My wife and I have been going to this farmers’ market for years, and for years, it’s been very literally a farmers’ market: a place to buy produce. This year, it seems to have gotten much better – particularly because there’s more things that I can eat while I am there.
While it’s all fine and good to have a lot of produce to buy, I think that if you’re going to call it a farmers’ market (you know, in contrast to say, a regular market), there not only needs to be a good selection of food in the garden state, but there also needs to be a good selection of food in the cooked and ready to eat state. And heck, when was the last time Anthony Bourdain ever went to any kind of food market where there wasn’t really great street food?
This year, the farmers’ market seemed to have gotten a little bit of a reorganization. A lot of the produce vendors are still in the same place, but now there is a larger and more distinct food vendor section. And this made me happy.
The first thing we got were the zeppole. I’ve seen them in years past. In fact, I wrote about them in last year’s post on this same market. These are delicious little doughnuts, covered in sugar and cinnamon. Every time I have these, I lament the fact that there isn’t also an organic coffee roaster that goes to this farmers’ market. My wife really loves the zeppole, too.
Next, we got the crepes. Ever since we went to Paris and had late-night crepes and french fries, my wife and I have loved crepes. Growing up, my wife ate a lot of crepes, actually. Although, she and her family calls them egg pancakes, and they insist that they are different, although they really aren’t. On this particular day, I got the maple crepe because the other options just seemed like way too much money to be spending on a crepe. My wife ended up not-liking this crepe so much. Maybe it’s because we just had a lot of sweetness with the zeppole. Or maybe it was because the crepe was a little too pancake-y.
Next, we had tamales. The flavor options they had were exciting. We got a mushroom and bacon tamale, and I was super excited. Everything at this farmers market has to be compostable, so the forks were way weird and made out of wood. The tamale was quite good, but expensive. And for $6, I wish the consistency were a little better. But likely, it is because they couldn’t find a good, organic lard or shortening to put in the masa. It all kind of crumbled apart, as if I had tried to mush together cous cous. On the other hand, the flavors were exquisite, and the next time I make cous cous, it will have bacon and mushrooms.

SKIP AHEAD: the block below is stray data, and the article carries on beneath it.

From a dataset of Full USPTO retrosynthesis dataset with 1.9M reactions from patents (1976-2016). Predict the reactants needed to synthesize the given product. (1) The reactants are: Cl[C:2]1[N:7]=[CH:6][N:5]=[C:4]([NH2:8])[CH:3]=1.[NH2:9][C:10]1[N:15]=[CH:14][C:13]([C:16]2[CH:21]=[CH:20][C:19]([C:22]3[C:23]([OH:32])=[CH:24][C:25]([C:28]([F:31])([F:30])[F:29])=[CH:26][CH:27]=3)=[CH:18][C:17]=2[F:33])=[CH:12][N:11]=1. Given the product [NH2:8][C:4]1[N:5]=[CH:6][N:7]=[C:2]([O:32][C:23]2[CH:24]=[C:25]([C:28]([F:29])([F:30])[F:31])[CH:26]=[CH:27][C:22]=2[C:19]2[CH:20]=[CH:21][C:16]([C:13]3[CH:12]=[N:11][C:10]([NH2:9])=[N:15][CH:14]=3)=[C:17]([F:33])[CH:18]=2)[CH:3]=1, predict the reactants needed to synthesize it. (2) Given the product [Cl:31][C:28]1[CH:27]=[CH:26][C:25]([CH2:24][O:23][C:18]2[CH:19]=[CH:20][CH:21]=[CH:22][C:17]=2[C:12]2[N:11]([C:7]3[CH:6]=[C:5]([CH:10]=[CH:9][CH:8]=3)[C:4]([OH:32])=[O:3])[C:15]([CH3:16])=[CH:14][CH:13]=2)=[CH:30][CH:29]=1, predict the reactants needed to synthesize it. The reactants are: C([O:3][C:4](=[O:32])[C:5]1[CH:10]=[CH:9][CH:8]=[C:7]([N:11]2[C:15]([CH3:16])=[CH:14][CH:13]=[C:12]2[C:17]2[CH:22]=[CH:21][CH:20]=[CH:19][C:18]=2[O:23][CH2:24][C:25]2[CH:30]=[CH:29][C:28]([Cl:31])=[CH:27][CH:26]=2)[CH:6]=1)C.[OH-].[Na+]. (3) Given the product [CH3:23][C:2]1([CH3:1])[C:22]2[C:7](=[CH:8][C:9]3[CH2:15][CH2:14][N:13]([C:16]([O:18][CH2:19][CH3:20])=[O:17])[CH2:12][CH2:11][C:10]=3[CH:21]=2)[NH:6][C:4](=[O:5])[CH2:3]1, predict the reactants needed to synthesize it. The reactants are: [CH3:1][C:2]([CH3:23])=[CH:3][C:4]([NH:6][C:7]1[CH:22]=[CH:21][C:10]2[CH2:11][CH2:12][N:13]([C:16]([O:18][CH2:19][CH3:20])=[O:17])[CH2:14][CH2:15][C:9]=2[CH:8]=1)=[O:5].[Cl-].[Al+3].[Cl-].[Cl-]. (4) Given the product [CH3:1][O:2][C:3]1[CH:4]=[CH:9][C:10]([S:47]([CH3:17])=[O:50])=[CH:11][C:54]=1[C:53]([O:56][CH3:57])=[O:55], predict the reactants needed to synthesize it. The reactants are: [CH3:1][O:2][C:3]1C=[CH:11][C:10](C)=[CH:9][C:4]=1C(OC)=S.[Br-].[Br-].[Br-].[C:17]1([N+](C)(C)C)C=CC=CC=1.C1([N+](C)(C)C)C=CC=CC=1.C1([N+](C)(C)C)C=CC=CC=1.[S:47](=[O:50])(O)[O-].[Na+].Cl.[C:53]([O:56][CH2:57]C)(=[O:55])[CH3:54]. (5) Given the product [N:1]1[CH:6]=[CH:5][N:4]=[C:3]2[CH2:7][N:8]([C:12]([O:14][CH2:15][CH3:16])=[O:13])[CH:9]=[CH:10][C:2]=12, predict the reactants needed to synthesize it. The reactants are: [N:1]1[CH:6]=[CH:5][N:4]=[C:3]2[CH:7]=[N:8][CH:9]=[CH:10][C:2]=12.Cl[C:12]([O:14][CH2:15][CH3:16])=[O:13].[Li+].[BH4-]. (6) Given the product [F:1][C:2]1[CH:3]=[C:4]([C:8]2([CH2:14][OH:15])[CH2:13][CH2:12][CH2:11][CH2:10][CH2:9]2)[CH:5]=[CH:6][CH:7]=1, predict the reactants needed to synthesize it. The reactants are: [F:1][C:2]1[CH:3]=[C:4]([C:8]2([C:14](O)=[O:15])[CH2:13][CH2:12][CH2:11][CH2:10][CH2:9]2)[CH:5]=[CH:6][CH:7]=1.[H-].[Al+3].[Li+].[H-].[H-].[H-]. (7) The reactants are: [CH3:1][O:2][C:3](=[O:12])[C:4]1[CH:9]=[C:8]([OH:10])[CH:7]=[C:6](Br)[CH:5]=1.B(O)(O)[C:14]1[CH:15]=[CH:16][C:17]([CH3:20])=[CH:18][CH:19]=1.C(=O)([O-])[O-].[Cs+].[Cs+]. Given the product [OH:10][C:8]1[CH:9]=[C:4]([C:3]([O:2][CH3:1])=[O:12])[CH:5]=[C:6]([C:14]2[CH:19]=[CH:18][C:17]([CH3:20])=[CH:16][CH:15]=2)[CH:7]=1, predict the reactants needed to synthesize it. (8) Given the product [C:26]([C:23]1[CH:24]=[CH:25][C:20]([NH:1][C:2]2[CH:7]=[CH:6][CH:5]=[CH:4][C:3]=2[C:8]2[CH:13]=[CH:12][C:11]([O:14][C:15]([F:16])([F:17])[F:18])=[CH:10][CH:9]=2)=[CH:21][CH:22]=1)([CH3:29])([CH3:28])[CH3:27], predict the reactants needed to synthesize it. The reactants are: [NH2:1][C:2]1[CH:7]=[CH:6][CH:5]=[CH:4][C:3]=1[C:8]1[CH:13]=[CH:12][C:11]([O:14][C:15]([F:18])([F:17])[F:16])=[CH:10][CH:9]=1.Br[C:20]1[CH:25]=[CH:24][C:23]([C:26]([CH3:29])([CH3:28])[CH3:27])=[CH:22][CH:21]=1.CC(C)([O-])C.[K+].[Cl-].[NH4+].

At this point, my wife and I were quite full. This was a shame because there was a hamburger place that I had never tried before. But, I guess, there is always next Saturday.
Having eaten, I could now focus on buying food to bring home. Our first purchase was bread. I generally feel that buying artisan bread is just way too expensive. But these guys are good. And organic. And I am loving ciabatta these days. This bread would later become part of a bacon sandwich. Not a BLT. A bacon sandwich.
We next stopped at the Becker Lane tent. I love Becker Lane. Last year, I bought a pork shoulder from them, and it was good. Damn good. My wife is from the next town over from where this farm is in Iowa. Some day, I hope to take my daughter there, although I have no idea whether they do tours.
This year, in addition to meat, they were also selling pork rinds. Now, I have never had pork rinds before, but I know what they are. And deep fried pig skin from an organically raised heritage pig sounded marvelous. I handed over my $5 and picked up a bag.
Unfortunately, I was disappointed. I didn’t like it. Maybe this makes me lose points on my porkaholics membership card, but this was just too porky. It was like a mix between bacon flavored potato chips and licking an actual, live pig. I could only eat one or two at a time before I needed a break. But, like smelling the stinky end of a pen, I couldn’t resist going back again and again for it.
At this point, we had been at the market for hours, and money seemed to be burning a hole in my pocket. So, we got some fingerlings. I love fingerlings from these guys. A little olive oil + grill = deliciousness.
Also from my potato guys, I got this. Microwave popcorn on the cob. They say that you take the whole ear or corn, put it in a paper bag, and microwave it. I bought two. I haven’t tried it yet, but I am dying to know if this works. I wonder if I could put it in tin foil and cook it on a grill, jiffy-pop style.
Later, I picked up some zucchini. I love zucchini. They make me think of summer and also of my dad. Before he retired and they downsized to a highrise condo, they used to have a garden where the only thing that would grow would be weeds and giant zucchini. He never knew what to do with it all and ended up giving most of it away, although I suppose that is the best part of having a garden in the first place.
The farmers market also had a nice kids area. There were activities for kids and even some scavenger hunt type cards for the kids to ask all the different famers questions about how they grow stuff. All this makes sense because everyone at this farmers market has a dog, is pregnant, has a kid, or likely is all of the above at the same time. There were so many strollers, it was like going to a stroller product expo.
Most of the strollers had gathered around the musical guest for the day: Polyphonic Marimba. I actually loved these guys. They are hippies from Santa Fe, and they are travelling the country with their very unusual sound. It was like walking around in live-action video game. And because their sound is perfect for either getting kids excited in a good way or sleepy at naptime, we decided to buy their CD. If they had ended their set with an excerpt from Super Mario Brothers 1, I would have bought two.
This was the first CD I have bought in about five years.